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- Featured - Posted on: Apr 12, 2010

The Bright Side Of Dark Minds: Seven Short Essays On The Things We Love Most

Critics can be so, well, critical. But this week they take a minute to appreciate the best people, places and things they cover. Consider it a reminder of the richness of Colorado culture.


Underground: A clubby place for laughs
By John Wenzel
The Denver Post

Walking into Comedy Works just shy of Larimer Square and 15th Street is like entering a subterranean clubhouse. With a couple hundred of your closest friends.

It's a familiar, husky embrace; the echoes of its smoky past (and lots of cheap, fried foods) assaulting your nostrils the minute you enter. But once you've seen a few great shows there, you're hooked.

The Comedy Works has helped a diverse group of comics launch their careers. Here, comedian Nora Lynch opens for headliner Henry Cho. ( Karl Gehring, Denver Post file )Not every night there kills. It's spookily dark. The seats are so close together that you feel like you're in a less comfortable airplane seat - where the booze costs twice as much and you can't wear headphones to drown out annoying noises.

But where most mainstream comedy clubs shuffle their patrons in and out like liquored- up cattle - shoving potato skins and neon- blue mixed drinks into their faces until they've satisfied their purchase minimums - Comedy Works takes a lot more care.

Owner Wende Curtis and her staff are pros, gliding from one seat to the next, efficiently moving people in and out while precariously balancing piles of food and drink atop trays. Meanwhile, everyone around is guffawing, focused on the stage. Not every comedy club makes it look this easy.

Seats that feel uncomfortably small and rigid become occasions for collegial elbow-rubbing as the show progresses, the housewife or college student next to you morphing into just another buddy. Stand-up comedy in general is an irreverent equalizer, but at Comedy Works, it feels like a flattener.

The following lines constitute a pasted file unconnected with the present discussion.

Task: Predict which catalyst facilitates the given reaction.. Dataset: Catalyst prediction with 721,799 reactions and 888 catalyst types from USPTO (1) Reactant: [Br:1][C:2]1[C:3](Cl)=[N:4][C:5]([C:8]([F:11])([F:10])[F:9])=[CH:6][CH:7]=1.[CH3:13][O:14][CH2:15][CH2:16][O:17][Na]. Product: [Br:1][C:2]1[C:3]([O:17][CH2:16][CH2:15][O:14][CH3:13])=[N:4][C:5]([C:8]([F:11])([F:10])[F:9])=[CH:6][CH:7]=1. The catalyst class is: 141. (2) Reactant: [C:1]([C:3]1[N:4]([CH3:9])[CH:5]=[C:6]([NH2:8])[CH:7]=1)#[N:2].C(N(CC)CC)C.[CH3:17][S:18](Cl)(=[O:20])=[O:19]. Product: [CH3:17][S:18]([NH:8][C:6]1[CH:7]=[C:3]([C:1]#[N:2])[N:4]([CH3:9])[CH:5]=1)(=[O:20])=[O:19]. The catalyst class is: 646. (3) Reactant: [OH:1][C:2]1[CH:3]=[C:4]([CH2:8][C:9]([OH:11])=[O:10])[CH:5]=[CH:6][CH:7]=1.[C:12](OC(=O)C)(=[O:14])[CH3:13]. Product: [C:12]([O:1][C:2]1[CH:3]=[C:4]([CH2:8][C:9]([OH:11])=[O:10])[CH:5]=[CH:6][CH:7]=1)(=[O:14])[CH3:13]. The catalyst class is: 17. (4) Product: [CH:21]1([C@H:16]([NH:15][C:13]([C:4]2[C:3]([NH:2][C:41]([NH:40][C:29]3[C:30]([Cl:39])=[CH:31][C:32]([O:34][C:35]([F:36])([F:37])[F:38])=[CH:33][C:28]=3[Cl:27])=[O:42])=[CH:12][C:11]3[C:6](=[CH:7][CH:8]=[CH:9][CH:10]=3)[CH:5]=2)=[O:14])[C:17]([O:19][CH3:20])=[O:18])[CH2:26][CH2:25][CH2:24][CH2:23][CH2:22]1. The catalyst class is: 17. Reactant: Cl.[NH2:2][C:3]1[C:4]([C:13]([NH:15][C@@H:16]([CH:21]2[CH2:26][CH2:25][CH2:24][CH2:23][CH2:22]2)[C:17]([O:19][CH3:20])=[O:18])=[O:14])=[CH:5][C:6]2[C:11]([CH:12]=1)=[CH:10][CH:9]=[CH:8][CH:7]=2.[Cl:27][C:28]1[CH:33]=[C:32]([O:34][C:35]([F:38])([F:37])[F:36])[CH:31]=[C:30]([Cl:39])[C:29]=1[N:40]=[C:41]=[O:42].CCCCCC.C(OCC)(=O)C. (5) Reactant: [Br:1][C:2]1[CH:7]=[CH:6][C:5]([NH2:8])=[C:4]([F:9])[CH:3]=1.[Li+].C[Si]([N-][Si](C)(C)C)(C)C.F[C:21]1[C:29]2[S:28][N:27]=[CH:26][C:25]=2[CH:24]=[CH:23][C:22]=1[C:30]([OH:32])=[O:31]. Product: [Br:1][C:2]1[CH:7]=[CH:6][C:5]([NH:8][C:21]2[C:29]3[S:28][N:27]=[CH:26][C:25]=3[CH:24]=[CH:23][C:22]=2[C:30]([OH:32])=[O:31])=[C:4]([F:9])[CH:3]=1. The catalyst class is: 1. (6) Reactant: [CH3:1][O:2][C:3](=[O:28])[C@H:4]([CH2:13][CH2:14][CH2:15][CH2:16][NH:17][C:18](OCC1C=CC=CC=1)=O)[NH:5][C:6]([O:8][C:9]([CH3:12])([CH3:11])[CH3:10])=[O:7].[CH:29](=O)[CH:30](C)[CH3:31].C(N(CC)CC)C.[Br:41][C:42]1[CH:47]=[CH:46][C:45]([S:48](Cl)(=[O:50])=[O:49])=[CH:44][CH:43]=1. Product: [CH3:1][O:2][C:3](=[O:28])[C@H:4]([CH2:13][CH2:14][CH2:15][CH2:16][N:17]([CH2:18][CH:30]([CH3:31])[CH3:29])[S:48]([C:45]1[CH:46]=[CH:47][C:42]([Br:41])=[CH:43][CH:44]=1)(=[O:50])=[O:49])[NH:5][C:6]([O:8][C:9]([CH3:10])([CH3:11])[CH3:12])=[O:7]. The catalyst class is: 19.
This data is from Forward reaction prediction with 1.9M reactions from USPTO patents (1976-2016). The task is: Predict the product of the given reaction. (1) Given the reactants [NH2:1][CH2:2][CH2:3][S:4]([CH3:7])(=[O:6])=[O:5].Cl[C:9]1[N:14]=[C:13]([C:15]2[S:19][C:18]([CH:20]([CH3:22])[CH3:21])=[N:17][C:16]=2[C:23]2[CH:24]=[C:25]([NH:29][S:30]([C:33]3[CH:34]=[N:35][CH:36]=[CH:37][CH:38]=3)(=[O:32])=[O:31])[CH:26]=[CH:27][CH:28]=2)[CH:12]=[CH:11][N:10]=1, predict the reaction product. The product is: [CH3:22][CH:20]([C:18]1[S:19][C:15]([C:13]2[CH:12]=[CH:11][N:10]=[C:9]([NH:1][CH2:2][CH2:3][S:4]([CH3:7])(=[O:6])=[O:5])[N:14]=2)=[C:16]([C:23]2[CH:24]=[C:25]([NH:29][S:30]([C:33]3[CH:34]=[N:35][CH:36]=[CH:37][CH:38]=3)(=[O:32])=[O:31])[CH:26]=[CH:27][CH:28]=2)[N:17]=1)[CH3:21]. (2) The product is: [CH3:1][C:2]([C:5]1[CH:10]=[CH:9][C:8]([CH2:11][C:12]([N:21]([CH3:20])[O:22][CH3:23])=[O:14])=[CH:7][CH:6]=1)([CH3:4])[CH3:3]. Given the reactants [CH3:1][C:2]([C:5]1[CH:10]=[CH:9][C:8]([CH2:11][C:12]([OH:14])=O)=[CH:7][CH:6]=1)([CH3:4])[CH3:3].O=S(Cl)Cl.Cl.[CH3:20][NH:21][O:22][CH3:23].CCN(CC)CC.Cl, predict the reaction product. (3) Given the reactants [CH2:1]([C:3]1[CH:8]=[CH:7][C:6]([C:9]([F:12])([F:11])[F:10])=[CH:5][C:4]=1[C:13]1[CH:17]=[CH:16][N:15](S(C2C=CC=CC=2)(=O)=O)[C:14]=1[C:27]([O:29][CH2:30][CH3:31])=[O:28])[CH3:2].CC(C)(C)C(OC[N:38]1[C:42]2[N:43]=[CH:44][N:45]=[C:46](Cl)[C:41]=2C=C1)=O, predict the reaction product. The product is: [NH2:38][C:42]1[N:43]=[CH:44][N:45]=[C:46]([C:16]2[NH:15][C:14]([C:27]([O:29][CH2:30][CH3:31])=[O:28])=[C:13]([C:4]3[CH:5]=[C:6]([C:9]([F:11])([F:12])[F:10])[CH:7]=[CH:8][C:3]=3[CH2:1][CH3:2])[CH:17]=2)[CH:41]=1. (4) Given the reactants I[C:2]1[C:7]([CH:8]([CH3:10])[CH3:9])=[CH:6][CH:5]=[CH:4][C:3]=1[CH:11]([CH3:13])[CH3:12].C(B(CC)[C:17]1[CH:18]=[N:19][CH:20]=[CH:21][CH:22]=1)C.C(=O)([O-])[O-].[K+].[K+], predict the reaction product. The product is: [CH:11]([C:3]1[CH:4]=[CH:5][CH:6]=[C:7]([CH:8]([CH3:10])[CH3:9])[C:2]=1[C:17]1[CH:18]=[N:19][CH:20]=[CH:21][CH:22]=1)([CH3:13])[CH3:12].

Is every show achingly hilarious? No. But comedy is supposed to be subjective. The independent (read: non-chain) atmosphere Curtis engenders has helped a diverse group of comics launch their careers. Everyone from Dave Chappelle, Carlos Mencia and Lewis Black to local heroes like Josh Blue have found their voices on Comedy Works' stage.

Even now, Curtis' connections and the room's uniquely shallow layout allows you to sit a few feet from comics like George Lopez - while people outside of Denver shell out big bucks to watch him on giant display screens in arenas.

"It's the best-designed club in the world," Tommy Chong once gushed to The Denver Post.

Perhaps, but with the newer Comedy Works South location chugging along, Curtis' original club has taken on the status of legendary older sibling. And we should be thankful for that.

Denver is stuffed with lovely, unique things that we take for granted every day. Is Comedy Works one of them? Is the pope Catholic?